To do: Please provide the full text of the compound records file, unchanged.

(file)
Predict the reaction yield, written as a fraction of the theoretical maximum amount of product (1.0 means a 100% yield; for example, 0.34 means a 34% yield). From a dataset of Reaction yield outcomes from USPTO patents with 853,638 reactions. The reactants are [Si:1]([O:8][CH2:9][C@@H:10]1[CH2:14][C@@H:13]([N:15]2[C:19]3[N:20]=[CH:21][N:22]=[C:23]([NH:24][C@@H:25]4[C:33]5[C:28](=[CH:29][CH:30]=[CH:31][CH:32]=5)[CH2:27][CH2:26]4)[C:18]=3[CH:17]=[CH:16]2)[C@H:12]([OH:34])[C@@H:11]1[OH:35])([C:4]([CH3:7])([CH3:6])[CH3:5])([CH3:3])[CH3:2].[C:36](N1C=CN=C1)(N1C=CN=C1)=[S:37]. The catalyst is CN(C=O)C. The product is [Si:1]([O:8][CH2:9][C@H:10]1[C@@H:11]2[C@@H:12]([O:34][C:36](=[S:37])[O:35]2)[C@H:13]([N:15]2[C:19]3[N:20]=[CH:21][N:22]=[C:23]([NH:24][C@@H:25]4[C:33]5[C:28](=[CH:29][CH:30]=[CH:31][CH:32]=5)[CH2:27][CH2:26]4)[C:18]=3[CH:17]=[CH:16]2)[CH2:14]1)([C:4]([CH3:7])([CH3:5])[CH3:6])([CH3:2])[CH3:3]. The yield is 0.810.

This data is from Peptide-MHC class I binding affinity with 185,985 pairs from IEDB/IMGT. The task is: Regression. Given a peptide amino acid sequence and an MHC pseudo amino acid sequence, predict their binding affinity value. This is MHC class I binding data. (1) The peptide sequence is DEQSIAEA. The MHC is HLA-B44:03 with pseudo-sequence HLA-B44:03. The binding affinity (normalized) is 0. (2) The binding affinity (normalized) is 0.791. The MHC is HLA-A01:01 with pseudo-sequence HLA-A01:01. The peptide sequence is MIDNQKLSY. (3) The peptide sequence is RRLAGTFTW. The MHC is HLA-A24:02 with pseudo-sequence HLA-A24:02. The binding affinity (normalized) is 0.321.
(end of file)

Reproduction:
Predict the reaction yield, written as a fraction of the theoretical maximum amount of product (1.0 means a 100% yield; for example, 0.34 means a 34% yield). From a dataset of Reaction yield outcomes from USPTO patents with 853,638 reactions. The reactants are [Si:1]([O:8][CH2:9][C@@H:10]1[CH2:14][C@@H:13]([N:15]2[C:19]3[N:20]=[CH:21][N:22]=[C:23]([NH:24][C@@H:25]4[C:33]5[C:28](=[CH:29][CH:30]=[CH:31][CH:32]=5)[CH2:27][CH2:26]4)[C:18]=3[CH:17]=[CH:16]2)[C@H:12]([OH:34])[C@@H:11]1[OH:35])([C:4]([CH3:7])([CH3:6])[CH3:5])([CH3:3])[CH3:2].[C:36](N1C=CN=C1)(N1C=CN=C1)=[S:37]. The catalyst is CN(C=O)C. The product is [Si:1]([O:8][CH2:9][C@H:10]1[C@@H:11]2[C@@H:12]([O:34][C:36](=[S:37])[O:35]2)[C@H:13]([N:15]2[C:19]3[N:20]=[CH:21][N:22]=[C:23]([NH:24][C@@H:25]4[C:33]5[C:28](=[CH:29][CH:30]=[CH:31][CH:32]=5)[CH2:27][CH2:26]4)[C:18]=3[CH:17]=[CH:16]2)[CH2:14]1)([C:4]([CH3:7])([CH3:5])[CH3:6])([CH3:2])[CH3:3]. The yield is 0.810.

This data is from Peptide-MHC class I binding affinity with 185,985 pairs from IEDB/IMGT. The task is: Regression. Given a peptide amino acid sequence and an MHC pseudo amino acid sequence, predict their binding affinity value. This is MHC class I binding data. (1) The peptide sequence is DEQSIAEA. The MHC is HLA-B44:03 with pseudo-sequence HLA-B44:03. The binding affinity (normalized) is 0. (2) The binding affinity (normalized) is 0.791. The MHC is HLA-A01:01 with pseudo-sequence HLA-A01:01. The peptide sequence is MIDNQKLSY. (3) The peptide sequence is RRLAGTFTW. The MHC is HLA-A24:02 with pseudo-sequence HLA-A24:02. The binding affinity (normalized) is 0.321.